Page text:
Editorial: Dark night
In Quebec City, a chilling event: people were gunned down while they were at prayer.
Flags at half-mast at Universite Laval Jan. 30.
It’s a hard thing to do, because the first natural human reaction is to ask “Why?”
You can’t ask why, until you ask “Who?”
And then, you start digging deeper.
What could possibly be the motivation for shooting people in the back while they pray at a mosque, as happened in Quebec City on Sunday night? How could this happen? Who could do it?
But I think we have to start looking at the why in a different way, and knock one reason for mass shootings right off of the map.
So often, so very often, mass killings are the result of small people — usually small, petty and frustrated men — with large-calibre, large-magazine weapons.
Often, they are people who are marginalized by society, and seem intent on forcing us to know both their frustrations and their names. “You’ll remember my name — you’ll remember what I did” seems to be entrenched in their actions.
In Quebec City, community leaders did something quickly and powerfully on Monday: they held a news conference, including Muslim leaders, and asked the media to tell the stories of the victims as individuals. They shouldn’t have to ask. •••••••••••
Truth is, I don’t care about their names. They could be “Shooter 1” or “Shooter 25252.”
By all means, we should look at the root causes of attacks. We should try to understand what forces of hate cause people to take violent action against strangers or even members of their own families, what their motivations and triggers were, where and how they got access to their weapons and ammunition — above all, what we can change to make such attacks less likely.
Root causes are fine, but let’s get rid of the trees: let’s stop mythologizing murderers.
Heck, other than in the courts, let’s stop naming them altogether.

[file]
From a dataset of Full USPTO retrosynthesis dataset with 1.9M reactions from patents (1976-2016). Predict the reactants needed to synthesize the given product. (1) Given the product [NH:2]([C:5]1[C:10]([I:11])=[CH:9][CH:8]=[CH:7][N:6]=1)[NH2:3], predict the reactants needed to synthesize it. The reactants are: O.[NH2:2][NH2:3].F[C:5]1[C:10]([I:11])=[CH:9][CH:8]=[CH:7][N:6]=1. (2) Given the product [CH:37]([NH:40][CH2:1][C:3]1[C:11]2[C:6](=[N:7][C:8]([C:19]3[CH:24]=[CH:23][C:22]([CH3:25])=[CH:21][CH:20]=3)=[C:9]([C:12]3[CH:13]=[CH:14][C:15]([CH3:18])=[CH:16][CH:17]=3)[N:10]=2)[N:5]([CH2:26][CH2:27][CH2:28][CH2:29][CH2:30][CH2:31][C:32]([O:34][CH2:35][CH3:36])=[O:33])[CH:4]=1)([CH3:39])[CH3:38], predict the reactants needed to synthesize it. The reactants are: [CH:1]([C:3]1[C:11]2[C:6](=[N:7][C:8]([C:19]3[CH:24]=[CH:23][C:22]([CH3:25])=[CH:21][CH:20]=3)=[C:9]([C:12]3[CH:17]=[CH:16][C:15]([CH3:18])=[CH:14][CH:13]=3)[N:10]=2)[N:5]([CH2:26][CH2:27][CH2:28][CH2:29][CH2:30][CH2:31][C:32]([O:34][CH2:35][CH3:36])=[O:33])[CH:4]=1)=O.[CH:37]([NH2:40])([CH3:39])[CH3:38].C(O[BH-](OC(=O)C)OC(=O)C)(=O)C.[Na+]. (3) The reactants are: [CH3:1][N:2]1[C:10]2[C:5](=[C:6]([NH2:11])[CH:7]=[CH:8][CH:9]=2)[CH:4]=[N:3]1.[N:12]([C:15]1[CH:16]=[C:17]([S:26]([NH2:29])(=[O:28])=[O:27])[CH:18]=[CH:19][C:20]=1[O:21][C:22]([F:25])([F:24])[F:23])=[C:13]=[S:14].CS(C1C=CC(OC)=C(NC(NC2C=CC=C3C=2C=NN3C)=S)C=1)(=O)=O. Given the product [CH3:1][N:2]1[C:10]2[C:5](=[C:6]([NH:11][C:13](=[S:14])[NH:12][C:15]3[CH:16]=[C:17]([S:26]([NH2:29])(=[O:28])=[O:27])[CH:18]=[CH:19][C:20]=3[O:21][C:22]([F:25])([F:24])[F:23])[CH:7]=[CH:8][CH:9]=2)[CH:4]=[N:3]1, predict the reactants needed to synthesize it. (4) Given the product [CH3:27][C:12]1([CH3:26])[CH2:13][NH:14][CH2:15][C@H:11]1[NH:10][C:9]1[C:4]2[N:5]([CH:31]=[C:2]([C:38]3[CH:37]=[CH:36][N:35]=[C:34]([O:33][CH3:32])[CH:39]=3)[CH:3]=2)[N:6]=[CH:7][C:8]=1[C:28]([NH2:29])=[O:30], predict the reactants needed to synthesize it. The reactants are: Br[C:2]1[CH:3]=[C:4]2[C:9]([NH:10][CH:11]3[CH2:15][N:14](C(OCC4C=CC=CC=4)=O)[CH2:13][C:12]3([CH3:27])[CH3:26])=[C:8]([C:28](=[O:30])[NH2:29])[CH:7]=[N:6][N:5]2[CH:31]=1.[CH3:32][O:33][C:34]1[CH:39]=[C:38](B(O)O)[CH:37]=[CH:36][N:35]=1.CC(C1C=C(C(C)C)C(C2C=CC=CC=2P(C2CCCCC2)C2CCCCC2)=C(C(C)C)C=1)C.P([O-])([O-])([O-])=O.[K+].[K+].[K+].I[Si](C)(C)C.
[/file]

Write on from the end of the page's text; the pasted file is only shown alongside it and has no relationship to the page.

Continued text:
Two people were detained after a mass shooting at a mosque; as I write this, their roles in the shooting are in flux. Police have said one is a suspect, the other, a witness who has since been released.
But here’s the real story: a university professor was shot down. A shopkeeper and a butcher. Normal, everyday people who you might pass on the street without even a thought, just normal people at worship.
In Quebec City, community leaders did something quickly and powerfully on Monday: they held a news conference, including Muslim leaders, and asked the media to tell the stories of the victims as individuals.
They shouldn’t have to ask.
By all means, let’s hear their stories. Let’s hear about their triumphs and successes, about their worlds and their families and their places in all of that.
Let’s hear that about victims generally. Tell the story about a woman killed by her partner by telling me about her dreams and aspirations and loves. Let me mourn for the loss of her plans and her life. Honestly, I don’t want to see a single story about her killer’s world; that’s a footnote. If he’s still alive, let him rot in anonymity in jail. If he’s dead, let him be both dead and nameless.
I want to know what the world has lost. I want anyone who would think of committing a similar act to realize that what matters to the rest of us is the people who futures have been snuffed out, and the damage that causes to everyone who has been left behind.
Why can’t we identify and mourn valuable, innocent people whose lives have been taken, and leave the identities of their killers on the dust-heap of history?
Myself? I’ve heard far too much already over the years about pathetically small men and their big guns. Let them have the invisibility they truly deserve.
Everyone will know your name? No.
They’ll know that a small and petty person has senselessly taken lives that actually had value.
Russell Wangersky is TC Media’s Atlantic regional columnist. He can be reached at firstname.lastname@example.org — Twitter: @Wangersky.